The same episode also indicates that the Georgia Federation and Plains Nation have allied against the Monroe Republic. Border skirmishing in southwest Illinois, near St. Louis, is mentioned.
According to the wife of Captain Thomas Neville (Julia) in a letter to her husband, the Monroe Republic capital of Philadelphia, Pennsylvania is relatively safe; however, life outside west of Pittsburgh is subject to rebel attacks and other dangers such as bandits.
Executive producer J.J. Abrams told the Los Angeles Times' Hero Complex blog that series creator Eric Kripke "came to us with an idea that was undeniably good. It was such a great premise for a series that it was just that feeling of the misery that you’d feel if you had a chance to be part of that and didn’t take advantage of it. I’m really looking forward to that show. He’s so obviously the real deal, and we’re just really lucky and honored that he wanted to collaborate with us on it."
The series debuted in the United States on September 17, 2012. In October 2012, NBC announced it would pick up the series for an additional nine episodes after achieving an average of 9.8 million viewers for the first three episodes. After November 26, 2012, Revolution went on hiatus for a holiday break and to catch up on post-production. Following this, the show resumed broadcast on March 25, 2013 for the remaining episodes of season 1.
The role of Rachel Matheson was originally played by Andrea Roth until she was replaced by Elizabeth Mitchell. A portion of episode 4 of season 1 was filmed at Freestyle Music Park in Myrtle Beach, South Carolina.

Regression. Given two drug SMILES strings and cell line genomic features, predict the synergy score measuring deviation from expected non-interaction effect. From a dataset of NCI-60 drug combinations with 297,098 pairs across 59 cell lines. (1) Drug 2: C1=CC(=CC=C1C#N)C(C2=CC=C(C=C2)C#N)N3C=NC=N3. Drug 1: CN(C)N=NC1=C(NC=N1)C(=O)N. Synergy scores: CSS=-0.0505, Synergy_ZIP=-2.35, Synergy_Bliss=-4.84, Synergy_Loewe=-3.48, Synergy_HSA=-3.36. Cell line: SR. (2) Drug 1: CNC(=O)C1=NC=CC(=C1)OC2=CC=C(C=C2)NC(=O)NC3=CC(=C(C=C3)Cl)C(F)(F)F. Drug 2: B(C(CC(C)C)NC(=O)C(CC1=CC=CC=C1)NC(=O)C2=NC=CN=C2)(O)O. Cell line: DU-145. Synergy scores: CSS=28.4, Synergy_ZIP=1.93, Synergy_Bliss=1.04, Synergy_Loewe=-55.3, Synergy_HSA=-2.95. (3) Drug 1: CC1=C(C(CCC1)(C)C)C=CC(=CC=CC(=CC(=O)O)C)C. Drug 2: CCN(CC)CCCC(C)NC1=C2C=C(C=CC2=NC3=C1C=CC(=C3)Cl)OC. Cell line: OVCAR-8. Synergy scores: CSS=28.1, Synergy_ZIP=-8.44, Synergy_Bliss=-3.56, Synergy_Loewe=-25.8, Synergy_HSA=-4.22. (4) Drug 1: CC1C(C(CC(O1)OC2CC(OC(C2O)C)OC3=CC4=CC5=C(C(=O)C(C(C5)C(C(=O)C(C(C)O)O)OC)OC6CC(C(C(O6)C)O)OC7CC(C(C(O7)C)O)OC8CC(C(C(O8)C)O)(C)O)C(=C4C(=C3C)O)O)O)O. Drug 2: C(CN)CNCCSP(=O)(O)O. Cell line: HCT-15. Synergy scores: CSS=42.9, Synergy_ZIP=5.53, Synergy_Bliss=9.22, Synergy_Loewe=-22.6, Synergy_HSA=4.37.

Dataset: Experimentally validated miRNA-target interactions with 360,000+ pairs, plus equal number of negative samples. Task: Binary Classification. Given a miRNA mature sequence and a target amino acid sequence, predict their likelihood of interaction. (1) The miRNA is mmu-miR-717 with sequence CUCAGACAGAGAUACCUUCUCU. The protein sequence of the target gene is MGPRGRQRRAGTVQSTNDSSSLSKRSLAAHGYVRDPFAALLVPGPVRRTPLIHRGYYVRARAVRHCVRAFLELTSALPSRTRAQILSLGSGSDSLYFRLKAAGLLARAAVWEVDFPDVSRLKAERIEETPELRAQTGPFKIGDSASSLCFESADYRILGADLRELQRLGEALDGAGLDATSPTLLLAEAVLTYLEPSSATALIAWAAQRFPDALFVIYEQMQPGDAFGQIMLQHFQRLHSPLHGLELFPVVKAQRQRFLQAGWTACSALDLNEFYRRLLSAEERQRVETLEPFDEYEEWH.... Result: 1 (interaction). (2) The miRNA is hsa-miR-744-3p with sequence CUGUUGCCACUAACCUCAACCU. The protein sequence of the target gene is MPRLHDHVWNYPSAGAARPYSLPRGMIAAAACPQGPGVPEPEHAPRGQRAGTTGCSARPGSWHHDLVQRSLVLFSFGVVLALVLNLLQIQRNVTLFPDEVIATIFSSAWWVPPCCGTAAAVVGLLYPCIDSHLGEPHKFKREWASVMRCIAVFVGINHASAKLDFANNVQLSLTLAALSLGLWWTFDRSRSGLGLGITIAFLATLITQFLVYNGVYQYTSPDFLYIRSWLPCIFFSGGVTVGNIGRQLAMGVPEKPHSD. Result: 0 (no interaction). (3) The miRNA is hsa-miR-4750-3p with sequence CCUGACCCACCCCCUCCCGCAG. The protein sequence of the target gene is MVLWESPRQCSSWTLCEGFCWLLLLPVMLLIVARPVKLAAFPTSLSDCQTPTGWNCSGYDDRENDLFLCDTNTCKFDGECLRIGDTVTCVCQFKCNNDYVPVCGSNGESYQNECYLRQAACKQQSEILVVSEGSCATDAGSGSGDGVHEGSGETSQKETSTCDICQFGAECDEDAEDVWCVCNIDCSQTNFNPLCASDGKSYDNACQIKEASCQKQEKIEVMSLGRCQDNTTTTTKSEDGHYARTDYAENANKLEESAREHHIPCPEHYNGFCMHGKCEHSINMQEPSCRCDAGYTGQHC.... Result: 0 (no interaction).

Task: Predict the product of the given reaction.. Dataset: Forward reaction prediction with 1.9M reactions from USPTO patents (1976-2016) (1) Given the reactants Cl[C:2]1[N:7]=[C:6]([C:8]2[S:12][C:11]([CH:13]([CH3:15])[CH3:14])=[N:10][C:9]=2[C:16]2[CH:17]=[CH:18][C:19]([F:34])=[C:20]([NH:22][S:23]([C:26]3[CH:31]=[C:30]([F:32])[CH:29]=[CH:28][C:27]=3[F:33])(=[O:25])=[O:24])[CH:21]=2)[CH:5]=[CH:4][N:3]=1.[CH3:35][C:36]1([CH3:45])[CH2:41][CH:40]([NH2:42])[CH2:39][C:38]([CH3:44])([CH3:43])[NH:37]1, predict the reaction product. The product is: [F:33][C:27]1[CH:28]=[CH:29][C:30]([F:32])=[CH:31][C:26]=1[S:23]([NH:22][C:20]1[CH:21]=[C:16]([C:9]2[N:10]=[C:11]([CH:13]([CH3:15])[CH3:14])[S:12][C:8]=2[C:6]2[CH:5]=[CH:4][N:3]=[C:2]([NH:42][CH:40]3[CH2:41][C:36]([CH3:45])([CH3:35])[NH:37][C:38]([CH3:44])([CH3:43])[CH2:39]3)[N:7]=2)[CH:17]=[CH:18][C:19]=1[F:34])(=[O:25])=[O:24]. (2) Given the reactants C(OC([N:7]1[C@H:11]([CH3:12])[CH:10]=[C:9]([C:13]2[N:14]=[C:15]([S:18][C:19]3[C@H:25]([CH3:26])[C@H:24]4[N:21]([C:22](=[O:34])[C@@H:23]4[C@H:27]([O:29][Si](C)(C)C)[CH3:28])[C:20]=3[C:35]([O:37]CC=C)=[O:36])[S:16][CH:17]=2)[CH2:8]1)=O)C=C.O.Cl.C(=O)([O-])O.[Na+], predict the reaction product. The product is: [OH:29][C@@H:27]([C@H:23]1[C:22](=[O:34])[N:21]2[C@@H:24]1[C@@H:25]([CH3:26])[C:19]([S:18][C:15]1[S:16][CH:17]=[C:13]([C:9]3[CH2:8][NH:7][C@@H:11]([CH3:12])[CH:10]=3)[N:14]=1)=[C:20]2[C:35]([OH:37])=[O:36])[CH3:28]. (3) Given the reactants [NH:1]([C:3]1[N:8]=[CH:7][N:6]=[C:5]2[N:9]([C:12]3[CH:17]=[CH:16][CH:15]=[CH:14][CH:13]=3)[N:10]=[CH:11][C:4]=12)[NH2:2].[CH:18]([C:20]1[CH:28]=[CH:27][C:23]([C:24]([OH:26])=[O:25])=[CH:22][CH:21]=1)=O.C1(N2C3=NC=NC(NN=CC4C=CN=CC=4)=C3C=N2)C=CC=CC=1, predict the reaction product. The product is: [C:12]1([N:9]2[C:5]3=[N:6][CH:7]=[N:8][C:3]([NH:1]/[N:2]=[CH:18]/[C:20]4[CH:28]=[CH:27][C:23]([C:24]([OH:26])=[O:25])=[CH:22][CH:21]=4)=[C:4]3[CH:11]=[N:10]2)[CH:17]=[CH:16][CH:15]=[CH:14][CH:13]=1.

Eric Kripke says: "I definitely like to know where it’s going. I know what Season 1 is. I have a really solid idea about what Season 2 is, and I’m starting to think about notions for Season 3, knock on wood." Revolution was renewed for a full 22-episode second season in April 2013. Production for season two moved to Austin, Texas.
The first season currently has a Metacritic score of 64 out of 100 based on 32 reviews, indicating generally positive reviews. Glen Garvin of The Miami Herald described the show as "big, bold and brassy adventure, a cowboys-and-Indians story for end times". Dorothy Rabinowitz of The Wall Street Journal praised the production quality of the show saying "if the quality of this one, so irresistible in its vitality and suspense, does fail to hold up, its creators will have delivered, at the least, one remarkably fine hour". Ed Bark observed that the show "has the overall look and feel of a big budget feature, delivers some consistently terrific action scenes". Some have compared the show to Dies the Fire, The Hunger Games and Lost.
Verne Gay of Newsday however, gave the premiere a neutral review saying "There's an almost overwhelming been-there-seen-that feel to the pilot, which doesn't really offer any suggestion of 'well, you haven't seen this.'" Other reviewers were much more critical, with Mary Ann Johanson summarizing her review with "Revolution is science fiction for people who don’t want to be bothered with any of that tedious thinking stuff that tends to go along with true science fiction, and just want to get to the action. And the action isn't all that fabulous here, either, frankly."